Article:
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Vaccinated Illinoisans No Longer Required To Wear Masks In Public, Matching CDC Rules, Pritzker Says

Even people who are vaccinated still need to wear masks on airplanes, buses and trains, as well as in health-care settings and when at businesses where the owners require them.

Kevin Moore wears a mask in the Lakeview neighborhood on Friday, May 29, 2020.
Colin Boyle/Block Club Chicago
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CHICAGO — Illinois will no longer require fully vaccinated people to wear masks in public and most private settings, Gov. JB Pritzker announced Monday.

The guidance says even people who are vaccinated still need to wear masks in congregate settings; on airplanes, buses and trains; in health-care settings and when at businesses where the owners require them. The state will require masks in schools and day care.

People who are not fully vaccinated should continue wearing masks in public settings, according to a Governor’s Office news release.

The state has required Illinoisans to wear masks in public since April 23, 2020, when the pandemic’s first wave was tearing through Illinois. Officials previously said they expected people to be wearing masks through 2021.

But those predictions changed last week, when officials from the Centers for Disease Control and Prevention said people who are fully vaccinated don’t need to wear masks outside or in most indoor settings. Masks are still recommended for people who aren’t vaccinated.

In response, many states announced changes to their masking rules. Pritzker said Illinois will join them on Monday.

“I do think the CDC’s guidelines are good ones, and we will follow them here in the state of Illinois,” Pritzker said at a Monday news conference “… If you can read the CDC guidelines, you know what we will be doing in the state of Illinois.”

Mayor Lori Lightfoot has said she wants clarification from the CDC on its guidelines, saying the announcement was “abrupt.” She’s said she’ll continue to wear a mask in public.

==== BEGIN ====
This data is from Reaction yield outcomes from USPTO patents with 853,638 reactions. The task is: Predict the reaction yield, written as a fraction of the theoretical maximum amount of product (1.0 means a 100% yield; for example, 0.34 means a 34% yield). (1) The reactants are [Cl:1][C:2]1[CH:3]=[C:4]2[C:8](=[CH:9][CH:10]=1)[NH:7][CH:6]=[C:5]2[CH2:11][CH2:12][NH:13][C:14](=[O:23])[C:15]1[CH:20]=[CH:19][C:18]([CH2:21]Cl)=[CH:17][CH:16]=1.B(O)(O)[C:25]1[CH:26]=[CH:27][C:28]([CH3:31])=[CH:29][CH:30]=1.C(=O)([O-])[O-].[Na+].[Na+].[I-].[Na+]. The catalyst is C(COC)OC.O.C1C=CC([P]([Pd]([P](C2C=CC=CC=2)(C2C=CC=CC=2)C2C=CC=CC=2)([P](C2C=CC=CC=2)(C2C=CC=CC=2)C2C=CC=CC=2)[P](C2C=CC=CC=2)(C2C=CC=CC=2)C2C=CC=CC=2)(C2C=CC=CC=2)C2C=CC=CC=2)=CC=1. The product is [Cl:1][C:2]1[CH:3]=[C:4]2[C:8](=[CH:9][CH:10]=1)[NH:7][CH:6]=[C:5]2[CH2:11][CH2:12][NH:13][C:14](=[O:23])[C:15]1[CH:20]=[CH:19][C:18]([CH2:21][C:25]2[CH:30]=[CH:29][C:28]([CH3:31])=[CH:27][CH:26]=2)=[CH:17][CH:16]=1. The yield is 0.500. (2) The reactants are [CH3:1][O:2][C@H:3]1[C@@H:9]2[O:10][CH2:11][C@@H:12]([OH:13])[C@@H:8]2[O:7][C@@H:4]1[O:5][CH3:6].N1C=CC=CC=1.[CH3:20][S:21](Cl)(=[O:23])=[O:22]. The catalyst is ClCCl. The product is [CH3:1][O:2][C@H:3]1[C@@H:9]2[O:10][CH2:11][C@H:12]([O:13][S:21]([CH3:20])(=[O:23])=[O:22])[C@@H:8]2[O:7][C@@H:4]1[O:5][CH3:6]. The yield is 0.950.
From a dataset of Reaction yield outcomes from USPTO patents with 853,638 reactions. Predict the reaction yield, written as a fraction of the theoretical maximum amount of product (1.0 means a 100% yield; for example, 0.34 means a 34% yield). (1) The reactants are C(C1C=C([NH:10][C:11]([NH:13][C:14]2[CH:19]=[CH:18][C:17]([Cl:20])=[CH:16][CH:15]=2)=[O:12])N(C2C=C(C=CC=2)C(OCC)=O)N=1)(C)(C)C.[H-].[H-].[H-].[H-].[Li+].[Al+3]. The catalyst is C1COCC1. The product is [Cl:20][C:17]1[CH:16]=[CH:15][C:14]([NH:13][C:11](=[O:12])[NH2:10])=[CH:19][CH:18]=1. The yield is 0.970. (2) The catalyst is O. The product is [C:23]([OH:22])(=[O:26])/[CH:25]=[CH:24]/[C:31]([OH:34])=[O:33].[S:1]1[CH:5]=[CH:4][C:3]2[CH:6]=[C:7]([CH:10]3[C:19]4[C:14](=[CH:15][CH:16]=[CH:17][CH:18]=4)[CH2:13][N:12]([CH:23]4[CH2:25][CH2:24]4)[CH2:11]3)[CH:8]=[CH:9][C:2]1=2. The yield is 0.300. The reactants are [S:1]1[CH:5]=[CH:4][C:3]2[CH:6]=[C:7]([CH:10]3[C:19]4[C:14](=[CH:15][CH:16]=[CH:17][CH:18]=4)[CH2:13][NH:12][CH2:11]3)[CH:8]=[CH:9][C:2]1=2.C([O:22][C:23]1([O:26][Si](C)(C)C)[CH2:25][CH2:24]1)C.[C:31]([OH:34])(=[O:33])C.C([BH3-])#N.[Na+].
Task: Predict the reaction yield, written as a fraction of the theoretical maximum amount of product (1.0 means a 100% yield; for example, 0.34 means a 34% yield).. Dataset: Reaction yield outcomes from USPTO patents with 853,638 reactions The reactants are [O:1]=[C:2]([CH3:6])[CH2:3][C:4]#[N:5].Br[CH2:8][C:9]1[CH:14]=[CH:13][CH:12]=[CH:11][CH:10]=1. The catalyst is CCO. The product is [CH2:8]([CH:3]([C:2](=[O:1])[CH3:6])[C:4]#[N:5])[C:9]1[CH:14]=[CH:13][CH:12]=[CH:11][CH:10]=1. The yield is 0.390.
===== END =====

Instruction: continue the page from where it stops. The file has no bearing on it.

“I think we need from the CDC some clarification on what that means because I know that I’ve been fully vaccinated … but we don’t know, in any given setting, who has been fully vaccinated,” Lightfoot said at an unrelated news conference Monday. “I will just say for myself, I will continue to wear my mask, certainly in indoors, but also in certain outdoor spaces when I don’t know the people that I’m around, whether they’ve been fully vaccinated or not.”

Fully vaccinated people can:

  • Resume activities without wearing masks or physically distancing, except where required by federal, state, local, tribal or territorial laws, rules and regulations, including local business and workplace guidance.
  • Resume domestic travel and refrain from testing before or after travel or self-quarantine after travel.
  • Refrain from testing before leaving the United States for international travel (unless required by the destination) and refrain from self-quarantine after arriving back in the United States.
  • Refrain from testing following a known exposure, if asymptomatic, with some exceptions for specific settings.
  • Refrain from quarantine following a known exposure if asymptomatic.
  • Refrain from routine screening testing if feasible.

For now, fully vaccinated people are asked to continue to:

  • Get tested if experiencing COVID-19 symptoms.
  • Follow CDC and health department travel requirements and recommendations.

The mask changes have been controversial, as the majority of the country — including the majority of Illinoisans — are not yet fully vaccinated. The changing guidance relies on people to be honest about their vaccination status.

Some fear lifting the mask mandate is a move too far as COVID-19 is still spreading, but others want a return to normalcy.

On Monday, health care workers from the Illinois Medical Professionals Action Collaborative sent a letter to Pritzker asking the state to continue to require universal masking unless there is a way to verify people are vaccinated.